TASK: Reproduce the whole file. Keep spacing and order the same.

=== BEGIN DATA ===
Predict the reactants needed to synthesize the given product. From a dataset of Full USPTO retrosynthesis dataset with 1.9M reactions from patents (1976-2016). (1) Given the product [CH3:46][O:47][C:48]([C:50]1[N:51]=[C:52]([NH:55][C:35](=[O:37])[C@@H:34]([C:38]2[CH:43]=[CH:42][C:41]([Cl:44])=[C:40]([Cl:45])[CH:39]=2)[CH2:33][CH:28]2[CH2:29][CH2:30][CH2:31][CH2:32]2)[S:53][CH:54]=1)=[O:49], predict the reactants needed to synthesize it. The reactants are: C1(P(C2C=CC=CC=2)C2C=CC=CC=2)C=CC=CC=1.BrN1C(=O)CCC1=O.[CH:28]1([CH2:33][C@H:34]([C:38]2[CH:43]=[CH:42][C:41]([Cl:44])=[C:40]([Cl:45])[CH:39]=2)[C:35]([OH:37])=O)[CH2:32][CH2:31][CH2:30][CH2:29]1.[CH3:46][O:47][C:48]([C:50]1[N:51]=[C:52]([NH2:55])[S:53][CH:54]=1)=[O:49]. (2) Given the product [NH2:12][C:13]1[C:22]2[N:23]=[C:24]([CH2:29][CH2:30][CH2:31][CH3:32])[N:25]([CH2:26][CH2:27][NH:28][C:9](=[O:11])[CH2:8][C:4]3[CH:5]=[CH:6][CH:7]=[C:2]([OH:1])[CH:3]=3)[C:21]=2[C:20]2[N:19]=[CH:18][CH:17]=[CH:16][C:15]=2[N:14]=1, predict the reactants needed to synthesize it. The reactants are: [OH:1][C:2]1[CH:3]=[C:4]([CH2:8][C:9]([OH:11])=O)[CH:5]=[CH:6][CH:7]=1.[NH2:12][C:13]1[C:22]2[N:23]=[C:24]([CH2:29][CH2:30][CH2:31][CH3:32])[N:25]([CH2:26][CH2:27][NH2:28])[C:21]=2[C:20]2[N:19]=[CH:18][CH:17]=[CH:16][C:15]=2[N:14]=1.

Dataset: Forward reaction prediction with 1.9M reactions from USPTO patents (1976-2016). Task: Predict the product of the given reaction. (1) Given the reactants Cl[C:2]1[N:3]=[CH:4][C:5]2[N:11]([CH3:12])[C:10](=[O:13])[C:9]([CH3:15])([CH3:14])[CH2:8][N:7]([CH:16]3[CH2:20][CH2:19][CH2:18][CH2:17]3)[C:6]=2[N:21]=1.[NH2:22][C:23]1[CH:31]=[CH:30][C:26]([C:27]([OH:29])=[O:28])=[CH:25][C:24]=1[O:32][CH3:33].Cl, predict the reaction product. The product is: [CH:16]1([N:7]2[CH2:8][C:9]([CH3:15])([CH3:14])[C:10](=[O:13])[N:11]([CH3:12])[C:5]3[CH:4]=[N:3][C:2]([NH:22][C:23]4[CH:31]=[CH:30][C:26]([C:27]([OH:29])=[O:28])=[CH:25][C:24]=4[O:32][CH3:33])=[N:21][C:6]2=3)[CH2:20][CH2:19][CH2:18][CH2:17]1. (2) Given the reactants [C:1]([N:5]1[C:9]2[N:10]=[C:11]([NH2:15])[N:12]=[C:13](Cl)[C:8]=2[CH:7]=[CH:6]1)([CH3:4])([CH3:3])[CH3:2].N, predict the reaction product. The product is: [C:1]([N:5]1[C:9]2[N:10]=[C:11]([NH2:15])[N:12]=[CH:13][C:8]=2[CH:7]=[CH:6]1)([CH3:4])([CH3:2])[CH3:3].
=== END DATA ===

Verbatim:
Predict the reactants needed to synthesize the given product. From a dataset of Full USPTO retrosynthesis dataset with 1.9M reactions from patents (1976-2016). (1) Given the product [CH3:46][O:47][C:48]([C:50]1[N:51]=[C:52]([NH:55][C:35](=[O:37])[C@@H:34]([C:38]2[CH:43]=[CH:42][C:41]([Cl:44])=[C:40]([Cl:45])[CH:39]=2)[CH2:33][CH:28]2[CH2:29][CH2:30][CH2:31][CH2:32]2)[S:53][CH:54]=1)=[O:49], predict the reactants needed to synthesize it. The reactants are: C1(P(C2C=CC=CC=2)C2C=CC=CC=2)C=CC=CC=1.BrN1C(=O)CCC1=O.[CH:28]1([CH2:33][C@H:34]([C:38]2[CH:43]=[CH:42][C:41]([Cl:44])=[C:40]([Cl:45])[CH:39]=2)[C:35]([OH:37])=O)[CH2:32][CH2:31][CH2:30][CH2:29]1.[CH3:46][O:47][C:48]([C:50]1[N:51]=[C:52]([NH2:55])[S:53][CH:54]=1)=[O:49]. (2) Given the product [NH2:12][C:13]1[C:22]2[N:23]=[C:24]([CH2:29][CH2:30][CH2:31][CH3:32])[N:25]([CH2:26][CH2:27][NH:28][C:9](=[O:11])[CH2:8][C:4]3[CH:5]=[CH:6][CH:7]=[C:2]([OH:1])[CH:3]=3)[C:21]=2[C:20]2[N:19]=[CH:18][CH:17]=[CH:16][C:15]=2[N:14]=1, predict the reactants needed to synthesize it. The reactants are: [OH:1][C:2]1[CH:3]=[C:4]([CH2:8][C:9]([OH:11])=O)[CH:5]=[CH:6][CH:7]=1.[NH2:12][C:13]1[C:22]2[N:23]=[C:24]([CH2:29][CH2:30][CH2:31][CH3:32])[N:25]([CH2:26][CH2:27][NH2:28])[C:21]=2[C:20]2[N:19]=[CH:18][CH:17]=[CH:16][C:15]=2[N:14]=1.

Dataset: Forward reaction prediction with 1.9M reactions from USPTO patents (1976-2016). Task: Predict the product of the given reaction. (1) Given the reactants Cl[C:2]1[N:3]=[CH:4][C:5]2[N:11]([CH3:12])[C:10](=[O:13])[C:9]([CH3:15])([CH3:14])[CH2:8][N:7]([CH:16]3[CH2:20][CH2:19][CH2:18][CH2:17]3)[C:6]=2[N:21]=1.[NH2:22][C:23]1[CH:31]=[CH:30][C:26]([C:27]([OH:29])=[O:28])=[CH:25][C:24]=1[O:32][CH3:33].Cl, predict the reaction product. The product is: [CH:16]1([N:7]2[CH2:8][C:9]([CH3:15])([CH3:14])[C:10](=[O:13])[N:11]([CH3:12])[C:5]3[CH:4]=[N:3][C:2]([NH:22][C:23]4[CH:31]=[CH:30][C:26]([C:27]([OH:29])=[O:28])=[CH:25][C:24]=4[O:32][CH3:33])=[N:21][C:6]2=3)[CH2:20][CH2:19][CH2:18][CH2:17]1. (2) Given the reactants [C:1]([N:5]1[C:9]2[N:10]=[C:11]([NH2:15])[N:12]=[C:13](Cl)[C:8]=2[CH:7]=[CH:6]1)([CH3:4])([CH3:3])[CH3:2].N, predict the reaction product. The product is: [C:1]([N:5]1[C:9]2[N:10]=[C:11]([NH2:15])[N:12]=[CH:13][C:8]=2[CH:7]=[CH:6]1)([CH3:4])([CH3:2])[CH3:3].